20 Years of TACT: Justice under Threat
CAGE’s latest report, 20 Years of TACT: Justice under Threat provides an analysis of the use and impact of two decades of the Terrorism Act (TACT) 2000, which passed in to law on 20th July 2000. The report provides statistical and case evidence testifying to how TACT 2000, alongside successive counter-terror legislation, has led to the erosion of rights, the subversion of the judicial system through the increasing use of secret evidence, and the entrenchment of discrimination against Muslims and foreign nationals.
The report provides statistical and case evidence testifying to how TACT 2000, alongside successive counter-terror legislation, has led to the erosion of rights, the subversion of the judicial system through the increasing use of secret evidence, and the entrenchment of discrimination against Muslims and foreign nationals.
The report makes these key observations :
1. The CT regime has expanded to unprecedented levels, even further than at the height of the Irish “troubles”.
2. The expansion of CT powers is largely due to pre-crime convictions for offences that are far removed from acts of violence, such as possession of proscribed material, or evidence probative of an intention to commit offences.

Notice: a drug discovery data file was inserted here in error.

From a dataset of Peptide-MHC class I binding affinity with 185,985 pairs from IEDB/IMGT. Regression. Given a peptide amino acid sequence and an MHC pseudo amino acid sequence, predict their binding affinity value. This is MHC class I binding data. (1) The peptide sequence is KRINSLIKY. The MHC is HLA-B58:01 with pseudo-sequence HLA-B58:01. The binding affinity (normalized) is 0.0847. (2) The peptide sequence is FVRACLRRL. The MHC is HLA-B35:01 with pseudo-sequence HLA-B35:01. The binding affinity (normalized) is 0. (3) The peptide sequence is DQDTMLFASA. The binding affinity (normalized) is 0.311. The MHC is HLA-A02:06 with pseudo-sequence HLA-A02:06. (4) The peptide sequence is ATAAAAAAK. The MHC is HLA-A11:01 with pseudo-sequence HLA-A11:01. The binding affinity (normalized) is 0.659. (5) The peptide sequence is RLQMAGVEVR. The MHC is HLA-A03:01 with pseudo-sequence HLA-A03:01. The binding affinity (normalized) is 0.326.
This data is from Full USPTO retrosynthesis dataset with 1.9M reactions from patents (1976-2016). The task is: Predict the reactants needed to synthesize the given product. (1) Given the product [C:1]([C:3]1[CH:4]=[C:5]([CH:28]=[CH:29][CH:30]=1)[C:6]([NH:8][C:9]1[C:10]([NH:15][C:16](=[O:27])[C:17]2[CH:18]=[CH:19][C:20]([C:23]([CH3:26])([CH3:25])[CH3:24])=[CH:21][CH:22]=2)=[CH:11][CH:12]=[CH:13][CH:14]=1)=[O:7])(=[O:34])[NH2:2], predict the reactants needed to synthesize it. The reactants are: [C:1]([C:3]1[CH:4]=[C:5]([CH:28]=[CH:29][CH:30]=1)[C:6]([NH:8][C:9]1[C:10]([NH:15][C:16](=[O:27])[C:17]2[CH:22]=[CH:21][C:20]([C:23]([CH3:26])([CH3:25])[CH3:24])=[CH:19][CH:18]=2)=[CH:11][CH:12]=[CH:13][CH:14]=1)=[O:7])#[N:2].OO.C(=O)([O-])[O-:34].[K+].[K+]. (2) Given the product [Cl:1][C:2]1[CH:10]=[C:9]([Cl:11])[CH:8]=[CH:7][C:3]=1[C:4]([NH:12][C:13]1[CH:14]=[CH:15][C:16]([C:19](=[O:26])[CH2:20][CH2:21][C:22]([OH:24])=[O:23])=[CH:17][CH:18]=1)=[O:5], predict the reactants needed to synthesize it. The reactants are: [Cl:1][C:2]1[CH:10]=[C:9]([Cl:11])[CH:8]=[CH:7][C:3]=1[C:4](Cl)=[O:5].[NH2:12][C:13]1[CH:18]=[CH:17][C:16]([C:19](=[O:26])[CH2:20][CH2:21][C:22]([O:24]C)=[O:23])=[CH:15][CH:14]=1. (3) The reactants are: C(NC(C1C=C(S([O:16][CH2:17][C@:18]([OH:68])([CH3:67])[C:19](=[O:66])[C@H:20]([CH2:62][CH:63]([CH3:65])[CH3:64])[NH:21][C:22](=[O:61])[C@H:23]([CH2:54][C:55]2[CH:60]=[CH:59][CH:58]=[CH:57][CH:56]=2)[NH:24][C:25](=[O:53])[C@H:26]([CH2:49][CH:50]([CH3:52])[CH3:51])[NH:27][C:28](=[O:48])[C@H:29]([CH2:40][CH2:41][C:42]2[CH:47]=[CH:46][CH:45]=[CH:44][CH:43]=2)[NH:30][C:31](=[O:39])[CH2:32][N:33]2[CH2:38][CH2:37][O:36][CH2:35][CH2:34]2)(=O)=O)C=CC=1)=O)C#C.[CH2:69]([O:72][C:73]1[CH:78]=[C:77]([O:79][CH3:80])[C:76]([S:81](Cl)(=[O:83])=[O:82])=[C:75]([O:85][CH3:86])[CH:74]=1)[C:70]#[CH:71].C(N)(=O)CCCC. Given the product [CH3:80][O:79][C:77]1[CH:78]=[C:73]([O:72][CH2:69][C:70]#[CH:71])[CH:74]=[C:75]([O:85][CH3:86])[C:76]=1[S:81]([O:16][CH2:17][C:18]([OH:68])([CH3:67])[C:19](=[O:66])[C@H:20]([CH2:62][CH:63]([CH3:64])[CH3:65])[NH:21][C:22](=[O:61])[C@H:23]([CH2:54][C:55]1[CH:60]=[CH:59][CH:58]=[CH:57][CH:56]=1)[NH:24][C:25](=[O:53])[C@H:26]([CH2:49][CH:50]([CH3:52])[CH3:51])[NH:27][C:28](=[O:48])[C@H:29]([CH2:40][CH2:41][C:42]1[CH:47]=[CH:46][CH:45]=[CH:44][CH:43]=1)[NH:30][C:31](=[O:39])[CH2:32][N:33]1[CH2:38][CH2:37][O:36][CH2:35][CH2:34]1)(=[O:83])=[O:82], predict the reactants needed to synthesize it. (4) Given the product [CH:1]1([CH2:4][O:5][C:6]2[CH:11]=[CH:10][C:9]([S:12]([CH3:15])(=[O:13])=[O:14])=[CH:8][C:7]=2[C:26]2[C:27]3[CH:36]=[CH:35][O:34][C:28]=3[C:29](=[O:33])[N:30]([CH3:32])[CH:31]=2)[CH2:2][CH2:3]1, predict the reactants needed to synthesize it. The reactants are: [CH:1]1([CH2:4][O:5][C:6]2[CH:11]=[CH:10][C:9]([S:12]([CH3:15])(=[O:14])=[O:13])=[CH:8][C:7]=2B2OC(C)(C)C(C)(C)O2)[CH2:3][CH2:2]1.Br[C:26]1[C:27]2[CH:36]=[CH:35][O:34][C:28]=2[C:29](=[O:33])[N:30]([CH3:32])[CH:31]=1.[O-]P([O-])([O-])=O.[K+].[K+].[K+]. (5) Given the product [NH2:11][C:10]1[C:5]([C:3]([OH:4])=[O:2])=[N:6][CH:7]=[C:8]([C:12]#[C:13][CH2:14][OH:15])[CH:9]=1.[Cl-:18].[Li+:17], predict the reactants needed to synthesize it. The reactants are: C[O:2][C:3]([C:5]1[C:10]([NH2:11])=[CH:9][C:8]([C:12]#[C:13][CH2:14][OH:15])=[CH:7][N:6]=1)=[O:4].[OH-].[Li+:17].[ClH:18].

3. Prosecutions succeed primarily because the burden of proof shifts to the defendant and the reliance on secret evidence, undermining fundamental principles of justice. Moreover cases are tried in an environment of Islamophobia, and the securitisation of Islamic belief, knowledge and practice.
4. The amplification of terror arrests is used as a benchmark of ‘success’, to capture more funding and power – despite only 11.6% of all terror arrests resulting in convictions. As a result the public is forced to accept wholescale securitisation and surveillance in every sphere of life.
5. The bar for what constitutes a terrorism offence is so low it now includes actions that bear no connection to violence or even ideology. The statistical increases in terrorism convictions is not evidence of an increase in ‘terrorism’, but more about the net being widened further.
6. The proscribing of ‘terrorist’ organisations is more about foreign policy concerns than domestic security.
The report calls for the abolition of CT legislation, and outlines three basic steps towards a society based on trust and the elimination of mass surveillance and securitisation.
This requires us to Revoke the CT regime and return to the use of the standard criminal law process, to Repair the damage caused to communities targeted by the CT regime , and to* Re-evaluate* by fostering an environment built on social security as opposed to “national security”.